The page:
Journal article Open Access

# A dual approach to cluster discovery in point event data sets

Brimicombe, Allan J.

### DataCite XML Export

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<identifier identifierType="URL">https://zenodo.org/record/884484</identifier>
<creators>
<creator>
<creatorName>Brimicombe, Allan J.</creatorName>
<givenName>Allan J.</givenName>
<familyName>Brimicombe</familyName>
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<titles>
<title>A dual approach to cluster discovery in point event data sets</title>
</titles>
<publisher>Zenodo</publisher>
<publicationYear>2007</publicationYear>
<dates>
<date dateType="Issued">2007-01-01</date>
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<resourceType resourceTypeGeneral="Text">Journal article</resourceType>
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<alternateIdentifier alternateIdentifierType="url">https://zenodo.org/record/884484</alternateIdentifier>
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<relatedIdentifiers>
<relatedIdentifier relatedIdentifierType="DOI" relationType="IsIdenticalTo">10.1016/j.compenvurbsys.2005.07.004</relatedIdentifier>
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<rightsList>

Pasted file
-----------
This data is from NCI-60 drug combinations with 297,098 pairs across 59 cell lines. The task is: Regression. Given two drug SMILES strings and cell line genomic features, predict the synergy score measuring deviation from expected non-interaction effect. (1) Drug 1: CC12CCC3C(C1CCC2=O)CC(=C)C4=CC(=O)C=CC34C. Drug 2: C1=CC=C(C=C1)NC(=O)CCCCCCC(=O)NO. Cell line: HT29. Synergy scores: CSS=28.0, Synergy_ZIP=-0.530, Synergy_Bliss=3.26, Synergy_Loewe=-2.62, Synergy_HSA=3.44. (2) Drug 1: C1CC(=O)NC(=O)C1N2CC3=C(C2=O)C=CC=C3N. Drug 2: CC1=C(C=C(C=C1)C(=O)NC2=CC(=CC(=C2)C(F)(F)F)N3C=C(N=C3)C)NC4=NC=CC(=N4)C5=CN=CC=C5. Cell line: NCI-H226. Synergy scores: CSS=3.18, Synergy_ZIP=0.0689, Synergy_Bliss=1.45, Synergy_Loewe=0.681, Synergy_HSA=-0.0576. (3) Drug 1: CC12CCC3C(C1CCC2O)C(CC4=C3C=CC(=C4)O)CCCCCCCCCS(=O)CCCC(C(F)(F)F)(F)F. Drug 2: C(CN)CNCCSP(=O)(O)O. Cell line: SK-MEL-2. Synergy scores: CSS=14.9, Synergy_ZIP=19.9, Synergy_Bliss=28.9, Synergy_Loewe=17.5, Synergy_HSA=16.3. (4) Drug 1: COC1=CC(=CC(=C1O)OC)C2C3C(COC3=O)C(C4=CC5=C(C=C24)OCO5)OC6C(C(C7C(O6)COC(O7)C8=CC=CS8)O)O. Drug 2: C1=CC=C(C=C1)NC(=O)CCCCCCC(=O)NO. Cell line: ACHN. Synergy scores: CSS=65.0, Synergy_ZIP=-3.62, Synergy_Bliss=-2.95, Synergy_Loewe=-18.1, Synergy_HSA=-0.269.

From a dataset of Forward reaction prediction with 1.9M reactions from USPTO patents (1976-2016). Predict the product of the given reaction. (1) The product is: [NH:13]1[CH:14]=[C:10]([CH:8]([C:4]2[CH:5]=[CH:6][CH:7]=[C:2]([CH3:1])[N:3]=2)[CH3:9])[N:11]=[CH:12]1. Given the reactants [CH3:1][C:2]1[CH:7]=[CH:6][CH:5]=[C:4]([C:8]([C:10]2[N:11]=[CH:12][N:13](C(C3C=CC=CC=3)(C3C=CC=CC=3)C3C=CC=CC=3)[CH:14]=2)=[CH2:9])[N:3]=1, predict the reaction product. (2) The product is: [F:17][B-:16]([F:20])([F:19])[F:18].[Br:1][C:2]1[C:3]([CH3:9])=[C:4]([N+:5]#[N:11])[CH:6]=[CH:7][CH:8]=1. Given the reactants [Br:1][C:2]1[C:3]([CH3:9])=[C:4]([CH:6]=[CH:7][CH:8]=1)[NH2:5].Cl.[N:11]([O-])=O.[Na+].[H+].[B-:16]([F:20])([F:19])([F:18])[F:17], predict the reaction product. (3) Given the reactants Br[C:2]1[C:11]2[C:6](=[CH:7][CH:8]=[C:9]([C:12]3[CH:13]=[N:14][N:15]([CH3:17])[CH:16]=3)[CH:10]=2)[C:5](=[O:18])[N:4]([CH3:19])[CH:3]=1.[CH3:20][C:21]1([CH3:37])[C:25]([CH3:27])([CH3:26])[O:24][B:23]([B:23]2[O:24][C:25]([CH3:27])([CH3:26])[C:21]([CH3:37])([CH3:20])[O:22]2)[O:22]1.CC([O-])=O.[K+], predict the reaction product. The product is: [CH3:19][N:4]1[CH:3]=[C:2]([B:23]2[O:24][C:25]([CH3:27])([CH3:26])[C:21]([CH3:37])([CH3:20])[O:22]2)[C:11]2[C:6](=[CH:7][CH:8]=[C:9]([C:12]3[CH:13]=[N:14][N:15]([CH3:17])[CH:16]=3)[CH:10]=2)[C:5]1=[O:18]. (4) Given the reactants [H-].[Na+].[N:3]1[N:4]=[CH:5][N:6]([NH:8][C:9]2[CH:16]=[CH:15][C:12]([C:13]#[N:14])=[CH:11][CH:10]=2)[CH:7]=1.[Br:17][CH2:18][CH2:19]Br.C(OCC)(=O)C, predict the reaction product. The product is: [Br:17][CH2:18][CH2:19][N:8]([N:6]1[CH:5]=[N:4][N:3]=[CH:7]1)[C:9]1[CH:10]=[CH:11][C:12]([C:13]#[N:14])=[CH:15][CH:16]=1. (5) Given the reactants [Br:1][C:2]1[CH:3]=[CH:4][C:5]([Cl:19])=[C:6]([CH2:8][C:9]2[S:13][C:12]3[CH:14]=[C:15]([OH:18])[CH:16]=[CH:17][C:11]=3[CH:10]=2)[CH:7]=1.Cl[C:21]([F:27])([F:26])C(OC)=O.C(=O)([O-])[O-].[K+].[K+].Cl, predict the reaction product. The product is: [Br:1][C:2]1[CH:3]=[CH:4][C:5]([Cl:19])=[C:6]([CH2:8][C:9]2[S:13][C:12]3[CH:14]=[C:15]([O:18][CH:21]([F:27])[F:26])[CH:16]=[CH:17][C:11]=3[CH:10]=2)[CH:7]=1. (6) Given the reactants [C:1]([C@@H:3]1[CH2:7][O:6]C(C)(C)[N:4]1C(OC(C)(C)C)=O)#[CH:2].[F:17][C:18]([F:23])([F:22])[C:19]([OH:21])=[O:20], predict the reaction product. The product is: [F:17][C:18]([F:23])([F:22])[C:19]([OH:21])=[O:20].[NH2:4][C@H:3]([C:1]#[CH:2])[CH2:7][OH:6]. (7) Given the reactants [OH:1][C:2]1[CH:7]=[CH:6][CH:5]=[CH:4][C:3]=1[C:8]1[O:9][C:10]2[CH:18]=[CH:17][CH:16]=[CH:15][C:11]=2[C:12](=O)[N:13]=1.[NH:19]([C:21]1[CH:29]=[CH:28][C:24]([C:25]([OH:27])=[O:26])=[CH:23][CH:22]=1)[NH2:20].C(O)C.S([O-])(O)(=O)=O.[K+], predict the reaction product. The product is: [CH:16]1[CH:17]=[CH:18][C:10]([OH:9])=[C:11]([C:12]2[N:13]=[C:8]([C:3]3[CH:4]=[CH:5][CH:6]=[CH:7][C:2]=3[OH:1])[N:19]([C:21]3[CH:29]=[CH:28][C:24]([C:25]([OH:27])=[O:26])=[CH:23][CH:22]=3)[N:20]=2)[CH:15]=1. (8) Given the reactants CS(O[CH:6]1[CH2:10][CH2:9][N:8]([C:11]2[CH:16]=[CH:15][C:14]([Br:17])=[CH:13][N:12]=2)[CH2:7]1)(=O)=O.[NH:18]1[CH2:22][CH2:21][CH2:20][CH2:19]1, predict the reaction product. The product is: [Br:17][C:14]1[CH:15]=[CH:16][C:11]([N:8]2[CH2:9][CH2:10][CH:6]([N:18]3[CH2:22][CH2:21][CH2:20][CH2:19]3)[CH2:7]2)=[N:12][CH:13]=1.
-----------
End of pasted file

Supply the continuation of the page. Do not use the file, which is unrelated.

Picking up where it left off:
<rights rightsURI="info:eu-repo/semantics/openAccess">Open Access</rights>
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<description descriptionType="Abstract">Spatial data mining seeks to discover meaningful patterns in data where a prime dimension of interest is geographical location. Consideration of a spatial dimension becomes important where data either refer to specific locations and/or have significant spatial dependence which needs to be considered if meaningful patterns are to emerge. For point event data there are two main groups of approaches to identifying clusters. One stems from the statistical tradition of classification which assigns point events to a spatial segmentation. A popular method is the k-means algorithm. The other broad approach is one which searches for 'hot spots' which can be loosely defined as a localised excess of some incidence rate. Examples of this approach are GAM and kernel density estimation. This paper presents a novel variable resolution approach to 'hot spot' cluster discovery which acts to define spatial concentrations within the point event data. 'Hot spot' centroids are then used to establish additional distance variables and initial cluster centroids for a k-means classification that produces a segmentation, both spatially and by attribute. This dual approach is effective in quickly focusing on rational candidate solutions to the values of k and choice of initial candidate centroids in the k-means clustering. This is demonstrated through the analysis of a business transactions database. The overall dual approach can be used effectively to explore clusters in very large point event data sets.</description>
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